Search found 9 matches

by Davekent
Tue Jun 06, 2006 11:17 am
Forum: The Rebel-Yankee Test
Topic: Minnesota-isms...anyone???
Replies: 21
Views: 76090

What is a Yooper???

Being a Yooper myself, I'm qualified to explain what a yooper is. . . Michigan is divided into two parts. The Upper Peninsula (or UP), and the Lower Peninsula (or LP). If someone is from the UP, they are a UP-er. . .phonetically spelled YOOPER. The Upper Peninsula of Michigan, although very pictures...
by Davekent
Tue Jun 06, 2006 7:52 am
Forum: Grammar
Topic: Ending Sentences with Prepositions
Replies: 34
Views: 48889

Back to Ending Sentences with Prepositions. . .A Joke

Reminded me of a joke :D I saw the other day: A southern belle and a snooty New Yorker (insert your favorite city) were seated next to each other on a plane. The southern belle, in her usual friendly manner, turns to the New Yorker and asks: "so where are y'all from?" To which the New Yorker replies...
by Davekent
Fri Apr 14, 2006 9:41 am
Forum: WELCOME HOME!
Topic: Just a query about punctuation.
Replies: 8
Views: 23909

The comma after the penultimate item in a list: first, second , and third is called a "Harvard comma." Some call it the "Oxford comma" or "serial comma." It's a stylistic issue. Either way is correct. Technical writers prefer it as it lowers the risk of ambiguity. Journalists and advertisers think i...
by Davekent
Fri Apr 14, 2006 9:22 am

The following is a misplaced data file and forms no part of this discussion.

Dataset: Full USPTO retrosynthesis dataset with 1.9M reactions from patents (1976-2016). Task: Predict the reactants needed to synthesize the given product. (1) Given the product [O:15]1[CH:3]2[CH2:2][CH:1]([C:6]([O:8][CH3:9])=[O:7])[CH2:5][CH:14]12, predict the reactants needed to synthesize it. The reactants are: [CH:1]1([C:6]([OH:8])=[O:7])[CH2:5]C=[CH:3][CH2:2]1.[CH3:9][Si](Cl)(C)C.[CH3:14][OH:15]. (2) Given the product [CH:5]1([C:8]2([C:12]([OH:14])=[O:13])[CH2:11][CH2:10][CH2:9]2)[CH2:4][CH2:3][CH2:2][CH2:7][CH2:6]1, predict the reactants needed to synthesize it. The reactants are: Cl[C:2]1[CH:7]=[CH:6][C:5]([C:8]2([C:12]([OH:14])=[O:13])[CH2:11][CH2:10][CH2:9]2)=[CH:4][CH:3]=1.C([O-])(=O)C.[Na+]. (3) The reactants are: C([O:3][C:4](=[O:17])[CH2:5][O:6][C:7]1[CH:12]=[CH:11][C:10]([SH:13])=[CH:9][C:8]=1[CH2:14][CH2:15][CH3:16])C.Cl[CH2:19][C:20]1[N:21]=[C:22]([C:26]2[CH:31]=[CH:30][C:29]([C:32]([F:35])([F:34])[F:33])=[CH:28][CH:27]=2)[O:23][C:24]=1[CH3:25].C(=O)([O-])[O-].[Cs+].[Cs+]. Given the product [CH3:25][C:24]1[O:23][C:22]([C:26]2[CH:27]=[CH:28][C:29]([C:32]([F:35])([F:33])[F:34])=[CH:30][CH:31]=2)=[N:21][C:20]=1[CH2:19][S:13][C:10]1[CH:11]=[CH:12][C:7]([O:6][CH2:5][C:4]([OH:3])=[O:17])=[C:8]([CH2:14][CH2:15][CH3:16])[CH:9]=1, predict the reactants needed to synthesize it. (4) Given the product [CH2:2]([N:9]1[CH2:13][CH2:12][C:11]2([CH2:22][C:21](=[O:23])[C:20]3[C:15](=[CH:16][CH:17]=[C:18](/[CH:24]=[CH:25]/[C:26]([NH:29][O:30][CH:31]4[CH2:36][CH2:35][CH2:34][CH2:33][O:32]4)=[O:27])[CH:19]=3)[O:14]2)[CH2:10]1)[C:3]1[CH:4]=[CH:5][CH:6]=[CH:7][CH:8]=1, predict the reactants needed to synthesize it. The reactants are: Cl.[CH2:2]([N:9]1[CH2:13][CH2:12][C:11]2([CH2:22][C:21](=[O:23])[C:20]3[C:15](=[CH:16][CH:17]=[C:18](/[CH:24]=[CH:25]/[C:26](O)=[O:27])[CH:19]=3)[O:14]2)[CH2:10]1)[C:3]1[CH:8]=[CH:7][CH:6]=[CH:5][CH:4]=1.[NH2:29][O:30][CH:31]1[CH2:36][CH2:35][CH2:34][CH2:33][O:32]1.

Forum: Grammar
Topic: Group genitive (not sure of the name)
Replies: 16
Views: 30411

It's called a "Saxon Genitive." And it clearly does not work here. . .Mary's merriment, Mike's microhone, and Peter's peter are fine examples. If people would just read their prose aloud these abominations would be caught before going to print. The author's genitive of choice should have been the "o...
by Davekent
Fri Apr 14, 2006 8:46 am
Forum: Grammar
Topic: Ending Sentences with Prepositions
Replies: 34
Views: 48889

Ending Sentences with Prepositions

What's the opinion of our community of grammar scholars?

Is this something up with which you will not put?

or

Are prepositions ok to send a sentence with?
by Davekent
Thu Apr 13, 2006 4:21 pm
Forum: The Rebel-Yankee Test
Topic: How do YOU say "sauna"?
Replies: 36
Views: 53211

Only a runkalainen doesn't know how to pronounce "sauna." It's SOUUU-na. Heavy AC-cent on the first SYL-lable. . .Almost like sHOUU-na.
by Davekent
Thu Apr 13, 2006 12:29 pm
Forum: Grammar
Topic: May I or Can I
Replies: 13
Views: 18835

May/Can Conundrum

When used to express permission or possibility, can and may are often used interchangably without a problem. Seems to me the biggest distinction between can and may is formality . Can appears to be less formal than may in this context. More Formal: You MAY smoke in here. Less Formal: You CAN smoke i...
by Davekent
Thu Apr 13, 2006 12:10 pm
Forum: Grammar
Topic: "to hospital" vs "to the hospital"
Replies: 24
Views: 41608

Gotta add my extra two cents: There are many count nouns that take the zero article in abstract or specialized use. . .especially in certain idiomatic expressions with verbs like "be" and "go" + preposition: go by car . . .but sit in/look at, the car be in bed . . .but make/sit on, the bed go to sch...
by Davekent
Thu Apr 13, 2006 10:31 am
Forum: The Rebel-Yankee Test
Topic: Panking Snow and Cleaning Snow
Replies: 16
Views: 43334

Panking Snow and Cleaning Snow

Maybe this is an Upper Michigan/Northern Wisconsin/Minnesota thing---Anyone from snow country use or hear of these: 1. "I cleaned snow for two hours after that big storm the other day." (Meaning is "removed" snow, not "cleansed" the fallen snow) 2. "When I was done cleaning snow I PANKED (rhymes wit...

Go to advanced search